More than 200 of Texas’ 254 counties still need to replace their voting machines and it appears unlikely that all will be able to do so in time for the next presidential election. The full price tag, according to election officials, is around $350 million — and local officials are having to find inventive ways to cover the costs. Travis County, for example, is expected to announce the winner of a new voting machine contract this week and plans to sell local bonds to come up with the anticipated $15 million.

The situation has grown dire. Some counties are using equipment that’s no longer manufactured. Machine failures are growing more common and it’s becoming harder to find replacement parts. County workers often have to scour eBay and Amazon to locate bygone tech relics such as as Zip disks and flash drives compatible with older machines.

Yeah, ZIP drives. Remember them, from the 90s? If you are relying on this kind of technology today, You Are Doing It Wrong. There’s no excuse for this – even if one thinks the counties should pay for the upgrades themselves, the cost cited in that penultimate paragraph is something like 0.3% of the state’s annual expenditures. It would be super easy to solve this if we gave a shit, but clearly our Republican leaders do not. But hey, I’m sure nothing bad will ever happen.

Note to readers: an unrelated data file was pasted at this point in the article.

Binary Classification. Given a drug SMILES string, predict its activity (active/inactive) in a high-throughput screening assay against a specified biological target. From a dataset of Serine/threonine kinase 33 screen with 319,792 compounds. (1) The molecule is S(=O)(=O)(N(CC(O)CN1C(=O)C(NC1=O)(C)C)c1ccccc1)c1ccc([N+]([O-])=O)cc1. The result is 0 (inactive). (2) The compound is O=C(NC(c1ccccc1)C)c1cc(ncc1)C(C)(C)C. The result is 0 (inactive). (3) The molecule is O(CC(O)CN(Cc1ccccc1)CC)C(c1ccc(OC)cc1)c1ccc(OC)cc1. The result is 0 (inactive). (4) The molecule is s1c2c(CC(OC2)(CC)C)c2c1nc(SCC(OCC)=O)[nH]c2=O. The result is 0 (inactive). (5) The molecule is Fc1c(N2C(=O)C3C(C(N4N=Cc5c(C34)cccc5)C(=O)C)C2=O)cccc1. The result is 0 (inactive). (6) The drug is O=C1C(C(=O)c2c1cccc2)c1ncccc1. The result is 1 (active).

CD06 poll: Wright 48, Sanchez 39

Via Patrick Svitek on Twitter, I learned of a recent PPP poll in CD06. Here’s the polling memo, and here’s the information you’re most interested in:

Q1 Do you approve or disapprove of President Donald Trump’s job performance?


48% Approve
46% Disapprove
 5% Not sure

Q2 If the election for U.S. House of Representatives were held today, would you vote for the Democratic or Republican candidate in your District?


45% Democratic candidate
49% Republican candidate
 6% Not sure

Q3 If the candidates for U.S. House of Representatives this fall were Democrat Jana Lynne Sanchez and Republican Ron Wright, who would you vote for?


39% Jana Lynne Sanchez
48% Ron Wright
13% Not sure

Not exactly sure why there’s a dropoff from the generic Democrat to Jana Sanchez, but that’s not a terribly unusual event in polls. Smokey Joe Barton won in 2016 by 19 points, and he won in 2014 by 25 points, so whichever result is closer to the truth represents a much tighter race than we’ve seen recently. As noted in other contexts, this is consistent with statewide polling showing narrower than usual margins. I hope we see more Congessional-level polls in the state going forward.